Marie Kondo’s Great Purge and Family Promise
By Stephanie Potra
A couple years ago I made the mistake of reading Marie Kondo’s book The Life Changing Magic of Tidying Up, and consequently launching my family and me into several weeks of organizing purgatory. I hadn’t been able to dispose of anything that had even an ounce of sentimental value since my sophomore year of high school, which was also the year my daughter, Giselle, was born.
Unknowingly, the by-product of my family becoming homeless when I was 13 years old resulted in deep psychological consequences that followed me well into early adulthood. I thank God (and Marie Kondo) for bringing that book into my life and recognizing the need to purge my life of all those meaningless possessions I’d been hoarding over the years. I had mountains of old clothes with high school size zero jeans I’ll never fit into again, an extensive collection of my daughter’s toys she hadn’t played with in years, folders and folders of my daughter’s preschool artwork, the cork drink coasters from Pineapple Willy’s on spring break, the notes my sixth grade friends and I wrote to each other during detention, and even the disgusting remnants of my first set of acrylic nails.
Clearly, I had created a pattern of clenching to any good memory and saving those warm feelings in the shape of junk. There was even a huge, ugly, throw-up-green couch where I enjoyed napping during my entire pregnancy. I stored that in our shed for six years, much to the neighborhood raccoon’s delight, because I couldn’t bear the thought of parting with it! I would be brought to tears whenever my family would even entertain the idea of trashing it.
Amidst the tidying up in the form of stuffing clothes in over 20 industrial-size black trash bags, I came across one of my favorite old sleeping T-shirts. It was a size XXX-L white T-shirt with some generic corny Christmas Santa Claus saying on the front in red font. The red font was barely legible, and holes had formed at the bottom. I remember grabbing the T-shirt up, quickly tossing it in garbage pile, and then almost immediately reaching back for it.
I lifted and stretched out the T-shirt in front of me – the way people do when they are physically holding a memory before them. It had been over a decade, but I could still remember the face of the Family Promise volunteer who gave it to me on Christmas Day long ago. As quickly as I could remember the kind face of the woman volunteer, I could also remember the anger, hurt, and ungratefulness stirring in that little girl’s heart. I distinctly remember thinking, “They shouldn’t have wasted their money on such a stupid gift and just bought more things for my little brothers because I’ll never wear this T-shirt.”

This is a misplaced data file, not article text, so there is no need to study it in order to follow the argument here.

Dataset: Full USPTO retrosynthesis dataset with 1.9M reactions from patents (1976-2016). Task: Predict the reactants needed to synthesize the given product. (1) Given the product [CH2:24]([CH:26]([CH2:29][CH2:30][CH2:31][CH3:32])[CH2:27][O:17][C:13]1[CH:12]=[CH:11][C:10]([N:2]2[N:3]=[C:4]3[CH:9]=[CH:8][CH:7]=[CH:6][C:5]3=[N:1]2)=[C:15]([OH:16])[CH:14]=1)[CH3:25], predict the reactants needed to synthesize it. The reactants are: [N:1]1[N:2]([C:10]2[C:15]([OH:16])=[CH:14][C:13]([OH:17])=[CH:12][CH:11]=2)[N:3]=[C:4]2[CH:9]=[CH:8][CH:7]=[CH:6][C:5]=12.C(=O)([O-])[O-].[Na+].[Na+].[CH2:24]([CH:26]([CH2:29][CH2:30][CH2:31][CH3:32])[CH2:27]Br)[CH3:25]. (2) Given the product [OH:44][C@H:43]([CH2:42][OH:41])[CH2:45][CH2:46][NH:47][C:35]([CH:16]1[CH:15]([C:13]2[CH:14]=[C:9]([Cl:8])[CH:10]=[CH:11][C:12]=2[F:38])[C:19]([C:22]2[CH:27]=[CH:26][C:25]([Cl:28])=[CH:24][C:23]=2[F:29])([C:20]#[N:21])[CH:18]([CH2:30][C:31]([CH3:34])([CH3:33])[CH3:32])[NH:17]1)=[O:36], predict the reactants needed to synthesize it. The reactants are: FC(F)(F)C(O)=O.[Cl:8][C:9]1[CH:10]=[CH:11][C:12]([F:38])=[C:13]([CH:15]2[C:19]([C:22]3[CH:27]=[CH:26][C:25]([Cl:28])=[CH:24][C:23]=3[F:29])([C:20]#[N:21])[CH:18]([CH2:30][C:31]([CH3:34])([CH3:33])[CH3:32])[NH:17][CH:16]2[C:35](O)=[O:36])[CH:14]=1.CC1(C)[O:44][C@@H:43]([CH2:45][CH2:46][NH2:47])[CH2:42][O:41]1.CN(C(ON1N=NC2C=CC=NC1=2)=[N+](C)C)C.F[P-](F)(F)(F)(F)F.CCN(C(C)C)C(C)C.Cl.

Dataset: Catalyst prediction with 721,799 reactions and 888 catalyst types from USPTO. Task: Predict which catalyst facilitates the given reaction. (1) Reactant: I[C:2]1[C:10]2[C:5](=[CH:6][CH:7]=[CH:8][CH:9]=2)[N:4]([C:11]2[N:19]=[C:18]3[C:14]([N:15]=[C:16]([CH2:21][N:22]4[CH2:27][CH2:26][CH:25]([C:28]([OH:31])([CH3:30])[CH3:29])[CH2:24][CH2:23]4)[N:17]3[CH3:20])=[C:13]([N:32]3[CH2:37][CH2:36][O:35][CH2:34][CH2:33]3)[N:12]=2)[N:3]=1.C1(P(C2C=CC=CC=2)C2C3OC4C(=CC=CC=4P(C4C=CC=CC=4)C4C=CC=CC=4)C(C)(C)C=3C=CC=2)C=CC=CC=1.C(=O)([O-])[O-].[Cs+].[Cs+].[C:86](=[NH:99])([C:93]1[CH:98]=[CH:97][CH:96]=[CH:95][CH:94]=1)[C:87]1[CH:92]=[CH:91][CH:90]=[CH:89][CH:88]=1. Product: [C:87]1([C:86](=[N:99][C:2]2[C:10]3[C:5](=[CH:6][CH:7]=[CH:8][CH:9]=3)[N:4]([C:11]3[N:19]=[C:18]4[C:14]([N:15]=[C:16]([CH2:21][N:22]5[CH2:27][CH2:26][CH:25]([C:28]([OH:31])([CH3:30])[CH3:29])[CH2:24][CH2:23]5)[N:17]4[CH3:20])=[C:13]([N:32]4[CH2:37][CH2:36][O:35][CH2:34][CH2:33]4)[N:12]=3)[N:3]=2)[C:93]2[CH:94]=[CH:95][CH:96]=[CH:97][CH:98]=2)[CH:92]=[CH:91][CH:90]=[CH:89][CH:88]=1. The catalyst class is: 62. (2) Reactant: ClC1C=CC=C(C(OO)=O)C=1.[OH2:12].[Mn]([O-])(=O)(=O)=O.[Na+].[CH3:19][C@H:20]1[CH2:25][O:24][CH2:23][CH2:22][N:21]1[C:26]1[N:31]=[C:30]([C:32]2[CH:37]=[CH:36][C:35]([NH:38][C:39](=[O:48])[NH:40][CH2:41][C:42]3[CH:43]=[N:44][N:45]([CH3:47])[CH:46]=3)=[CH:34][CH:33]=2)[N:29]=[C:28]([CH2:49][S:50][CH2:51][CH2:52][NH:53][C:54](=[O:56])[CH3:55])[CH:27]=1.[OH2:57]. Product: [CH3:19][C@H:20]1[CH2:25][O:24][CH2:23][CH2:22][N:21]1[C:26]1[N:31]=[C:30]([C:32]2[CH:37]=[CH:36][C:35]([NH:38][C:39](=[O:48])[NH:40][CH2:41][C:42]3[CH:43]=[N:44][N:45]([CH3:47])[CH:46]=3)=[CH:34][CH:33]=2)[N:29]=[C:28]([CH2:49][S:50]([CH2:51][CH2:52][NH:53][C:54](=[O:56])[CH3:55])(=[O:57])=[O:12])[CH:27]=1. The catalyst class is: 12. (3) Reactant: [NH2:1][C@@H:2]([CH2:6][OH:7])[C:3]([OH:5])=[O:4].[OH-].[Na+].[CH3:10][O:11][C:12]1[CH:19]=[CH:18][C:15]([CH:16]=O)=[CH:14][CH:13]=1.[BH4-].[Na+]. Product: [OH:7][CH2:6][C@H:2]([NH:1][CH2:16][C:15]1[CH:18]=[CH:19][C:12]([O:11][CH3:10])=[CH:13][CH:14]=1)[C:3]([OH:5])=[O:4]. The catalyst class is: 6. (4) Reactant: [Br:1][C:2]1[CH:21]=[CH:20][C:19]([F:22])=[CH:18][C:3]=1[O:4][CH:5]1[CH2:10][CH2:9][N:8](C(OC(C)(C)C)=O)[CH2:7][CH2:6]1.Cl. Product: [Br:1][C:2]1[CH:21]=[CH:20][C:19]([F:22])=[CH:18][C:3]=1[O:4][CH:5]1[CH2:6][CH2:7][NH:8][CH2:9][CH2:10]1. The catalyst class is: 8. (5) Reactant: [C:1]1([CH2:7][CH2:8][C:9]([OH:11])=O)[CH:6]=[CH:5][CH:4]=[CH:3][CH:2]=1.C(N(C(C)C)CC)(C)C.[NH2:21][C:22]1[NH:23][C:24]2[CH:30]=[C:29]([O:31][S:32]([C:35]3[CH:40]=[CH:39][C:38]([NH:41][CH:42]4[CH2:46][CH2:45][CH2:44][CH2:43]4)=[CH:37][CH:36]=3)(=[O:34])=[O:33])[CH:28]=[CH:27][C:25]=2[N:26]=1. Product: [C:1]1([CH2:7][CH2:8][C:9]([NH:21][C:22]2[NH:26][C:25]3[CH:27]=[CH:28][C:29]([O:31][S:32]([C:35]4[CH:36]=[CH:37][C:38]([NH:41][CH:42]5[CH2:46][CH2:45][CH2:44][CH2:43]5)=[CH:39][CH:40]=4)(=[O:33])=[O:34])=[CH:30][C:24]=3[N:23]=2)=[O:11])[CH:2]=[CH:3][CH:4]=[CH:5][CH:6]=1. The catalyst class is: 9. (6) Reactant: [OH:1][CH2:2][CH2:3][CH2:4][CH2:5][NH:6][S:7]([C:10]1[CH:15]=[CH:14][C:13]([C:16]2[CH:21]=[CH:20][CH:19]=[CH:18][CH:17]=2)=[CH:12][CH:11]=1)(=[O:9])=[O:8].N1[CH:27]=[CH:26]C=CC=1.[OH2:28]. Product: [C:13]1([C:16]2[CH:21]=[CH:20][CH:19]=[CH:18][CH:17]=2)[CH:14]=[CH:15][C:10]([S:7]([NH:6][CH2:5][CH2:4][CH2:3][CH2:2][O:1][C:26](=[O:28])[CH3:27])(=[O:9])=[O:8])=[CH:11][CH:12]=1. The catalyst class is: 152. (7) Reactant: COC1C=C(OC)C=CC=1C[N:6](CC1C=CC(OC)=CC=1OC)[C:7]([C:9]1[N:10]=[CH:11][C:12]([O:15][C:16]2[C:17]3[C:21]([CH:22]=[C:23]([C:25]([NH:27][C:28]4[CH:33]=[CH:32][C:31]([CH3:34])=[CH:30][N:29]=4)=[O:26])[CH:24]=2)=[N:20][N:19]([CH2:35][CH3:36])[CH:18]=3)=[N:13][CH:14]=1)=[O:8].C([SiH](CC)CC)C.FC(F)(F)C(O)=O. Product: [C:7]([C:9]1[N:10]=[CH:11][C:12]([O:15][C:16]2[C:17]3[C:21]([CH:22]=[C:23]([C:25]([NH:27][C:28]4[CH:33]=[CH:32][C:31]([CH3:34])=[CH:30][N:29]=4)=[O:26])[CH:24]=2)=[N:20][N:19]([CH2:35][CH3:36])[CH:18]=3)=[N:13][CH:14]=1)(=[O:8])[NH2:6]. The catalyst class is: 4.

The joke was on me because I did wear that T-shirt! For years, I found comfort in that big T-shirt to sleep in. I was so emotional at the act of throwing it away that I even had to hug it tightly before I placed it back in the garbage pile.
When I look back at the moment that a Family Promise volunteer gave me that T-shirt, I can see that God was planting the first real seed of selflessness inside my heart. Even in my ungratefulness, God allowed me to realize Christmas wasn’t about me, but about others, in this instance my precious little brothers. From this little seed would sprout the most beautiful fruit bearing tree of serving that still grows strong today and continues to expand in the form of many branches and organizations where I love to give my time.
A couple of years after the birth of my daughter, I remember that sharing with people about the time my family spent at Family Promise of Gwinnett changed from embarrassment to proclamation. I loved telling anyone about this amazing organization right here in our local community. During my senior year of high school, I even led a volunteer event for a canned food drive for Family Promise and asked Brent Bohannan, the former director, to speak at my high school to raise awareness for the program.
Now in my late 20s, I find myself continuing to share about Family Promise whenever I can, and I am proud to say my family graduated from the program years ago. Upon graduation, my parents were able to secure a mortgage loan for a beautiful two-story, four-bedroom home in Hamilton Mill, Georgia. That house saw me through my sophomore year of high school until I left home and started my own family. That house provided comfort and saw my stepfather through his long battle with renal failure until his death in 2011. Most importantly, that house saw my widowed, single mother through eight years of raising my two little brothers into the responsible men they are today. Through God’s favor and Family Promise of Gwinnett, that house paved the way for my mother to have a home to raise her three children:
- Stephanie- the teen mom turned Penn State University graduate who has devoted most of her career in the legal field fighting for immigrant rights,
- Nathan – the U.S. Air Force Junior Officer majoring in aeronautical engineering at Embry-Riddle Aeronautical University, and
- Brandon – the U.S. Army Junior Officer majoring in electrical engineering at Georgia Institute of Technology.
I urge and encourage those reading this article to share with others about Family Promise. If you’ve ever thought about giving or volunteering, now is the time! Every dollar, every hour, every meal, every social media share, and even every ol’ plain white T-shirt donated matters. God bless Family Promise and God bless you.
– Stephanie is a member of the Family Promise of Gwinnett Board of Trustees.